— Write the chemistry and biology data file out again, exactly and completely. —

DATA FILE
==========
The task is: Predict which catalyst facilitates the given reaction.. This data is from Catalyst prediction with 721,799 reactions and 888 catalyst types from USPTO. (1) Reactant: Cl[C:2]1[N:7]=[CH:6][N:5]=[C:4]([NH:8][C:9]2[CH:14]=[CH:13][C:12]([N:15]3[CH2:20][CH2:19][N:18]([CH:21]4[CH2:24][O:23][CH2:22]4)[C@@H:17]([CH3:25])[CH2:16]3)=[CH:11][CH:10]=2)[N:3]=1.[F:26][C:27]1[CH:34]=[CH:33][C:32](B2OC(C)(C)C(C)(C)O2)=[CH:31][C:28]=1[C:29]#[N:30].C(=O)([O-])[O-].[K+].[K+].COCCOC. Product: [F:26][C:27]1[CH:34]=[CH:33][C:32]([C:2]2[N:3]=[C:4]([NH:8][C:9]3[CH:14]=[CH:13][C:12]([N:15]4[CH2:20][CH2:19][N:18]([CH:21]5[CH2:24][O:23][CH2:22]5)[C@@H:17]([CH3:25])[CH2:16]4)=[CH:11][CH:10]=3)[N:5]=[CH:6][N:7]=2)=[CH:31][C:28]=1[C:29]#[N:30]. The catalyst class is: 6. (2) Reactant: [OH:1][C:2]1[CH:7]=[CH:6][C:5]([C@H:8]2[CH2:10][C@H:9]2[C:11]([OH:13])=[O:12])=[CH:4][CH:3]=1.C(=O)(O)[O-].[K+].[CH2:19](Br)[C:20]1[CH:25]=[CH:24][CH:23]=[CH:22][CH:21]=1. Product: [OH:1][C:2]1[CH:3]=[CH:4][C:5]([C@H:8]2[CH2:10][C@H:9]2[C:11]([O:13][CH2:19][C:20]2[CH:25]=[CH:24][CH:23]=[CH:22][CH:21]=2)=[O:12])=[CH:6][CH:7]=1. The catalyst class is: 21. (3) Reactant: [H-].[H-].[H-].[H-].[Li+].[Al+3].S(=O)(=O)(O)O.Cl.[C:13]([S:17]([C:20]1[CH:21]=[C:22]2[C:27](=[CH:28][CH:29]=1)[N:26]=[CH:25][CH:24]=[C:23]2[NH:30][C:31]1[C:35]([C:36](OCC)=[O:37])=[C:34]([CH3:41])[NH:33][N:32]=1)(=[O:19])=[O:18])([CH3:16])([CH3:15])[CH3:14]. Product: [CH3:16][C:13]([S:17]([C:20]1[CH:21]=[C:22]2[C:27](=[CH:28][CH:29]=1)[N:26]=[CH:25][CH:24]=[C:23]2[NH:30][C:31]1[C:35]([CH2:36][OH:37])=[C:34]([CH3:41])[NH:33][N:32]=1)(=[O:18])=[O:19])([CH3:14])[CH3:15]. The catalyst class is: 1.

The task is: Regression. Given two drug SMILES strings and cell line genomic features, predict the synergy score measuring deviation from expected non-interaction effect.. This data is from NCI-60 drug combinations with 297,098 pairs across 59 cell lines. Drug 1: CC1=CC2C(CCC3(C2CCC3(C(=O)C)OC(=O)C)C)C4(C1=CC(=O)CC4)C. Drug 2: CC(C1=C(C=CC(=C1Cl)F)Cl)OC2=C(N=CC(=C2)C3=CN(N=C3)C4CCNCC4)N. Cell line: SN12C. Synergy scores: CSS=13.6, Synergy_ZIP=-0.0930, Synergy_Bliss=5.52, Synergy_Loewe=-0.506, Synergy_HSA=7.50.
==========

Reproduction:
The task is: Predict which catalyst facilitates the given reaction.. This data is from Catalyst prediction with 721,799 reactions and 888 catalyst types from USPTO. (1) Reactant: Cl[C:2]1[N:7]=[CH:6][N:5]=[C:4]([NH:8][C:9]2[CH:14]=[CH:13][C:12]([N:15]3[CH2:20][CH2:19][N:18]([CH:21]4[CH2:24][O:23][CH2:22]4)[C@@H:17]([CH3:25])[CH2:16]3)=[CH:11][CH:10]=2)[N:3]=1.[F:26][C:27]1[CH:34]=[CH:33][C:32](B2OC(C)(C)C(C)(C)O2)=[CH:31][C:28]=1[C:29]#[N:30].C(=O)([O-])[O-].[K+].[K+].COCCOC. Product: [F:26][C:27]1[CH:34]=[CH:33][C:32]([C:2]2[N:3]=[C:4]([NH:8][C:9]3[CH:14]=[CH:13][C:12]([N:15]4[CH2:20][CH2:19][N:18]([CH:21]5[CH2:24][O:23][CH2:22]5)[C@@H:17]([CH3:25])[CH2:16]4)=[CH:11][CH:10]=3)[N:5]=[CH:6][N:7]=2)=[CH:31][C:28]=1[C:29]#[N:30]. The catalyst class is: 6. (2) Reactant: [OH:1][C:2]1[CH:7]=[CH:6][C:5]([C@H:8]2[CH2:10][C@H:9]2[C:11]([OH:13])=[O:12])=[CH:4][CH:3]=1.C(=O)(O)[O-].[K+].[CH2:19](Br)[C:20]1[CH:25]=[CH:24][CH:23]=[CH:22][CH:21]=1. Product: [OH:1][C:2]1[CH:3]=[CH:4][C:5]([C@H:8]2[CH2:10][C@H:9]2[C:11]([O:13][CH2:19][C:20]2[CH:25]=[CH:24][CH:23]=[CH:22][CH:21]=2)=[O:12])=[CH:6][CH:7]=1. The catalyst class is: 21. (3) Reactant: [H-].[H-].[H-].[H-].[Li+].[Al+3].S(=O)(=O)(O)O.Cl.[C:13]([S:17]([C:20]1[CH:21]=[C:22]2[C:27](=[CH:28][CH:29]=1)[N:26]=[CH:25][CH:24]=[C:23]2[NH:30][C:31]1[C:35]([C:36](OCC)=[O:37])=[C:34]([CH3:41])[NH:33][N:32]=1)(=[O:19])=[O:18])([CH3:16])([CH3:15])[CH3:14]. Product: [CH3:16][C:13]([S:17]([C:20]1[CH:21]=[C:22]2[C:27](=[CH:28][CH:29]=1)[N:26]=[CH:25][CH:24]=[C:23]2[NH:30][C:31]1[C:35]([CH2:36][OH:37])=[C:34]([CH3:41])[NH:33][N:32]=1)(=[O:18])=[O:19])([CH3:14])[CH3:15]. The catalyst class is: 1.

The task is: Regression. Given two drug SMILES strings and cell line genomic features, predict the synergy score measuring deviation from expected non-interaction effect.. This data is from NCI-60 drug combinations with 297,098 pairs across 59 cell lines. Drug 1: CC1=CC2C(CCC3(C2CCC3(C(=O)C)OC(=O)C)C)C4(C1=CC(=O)CC4)C. Drug 2: CC(C1=C(C=CC(=C1Cl)F)Cl)OC2=C(N=CC(=C2)C3=CN(N=C3)C4CCNCC4)N. Cell line: SN12C. Synergy scores: CSS=13.6, Synergy_ZIP=-0.0930, Synergy_Bliss=5.52, Synergy_Loewe=-0.506, Synergy_HSA=7.50.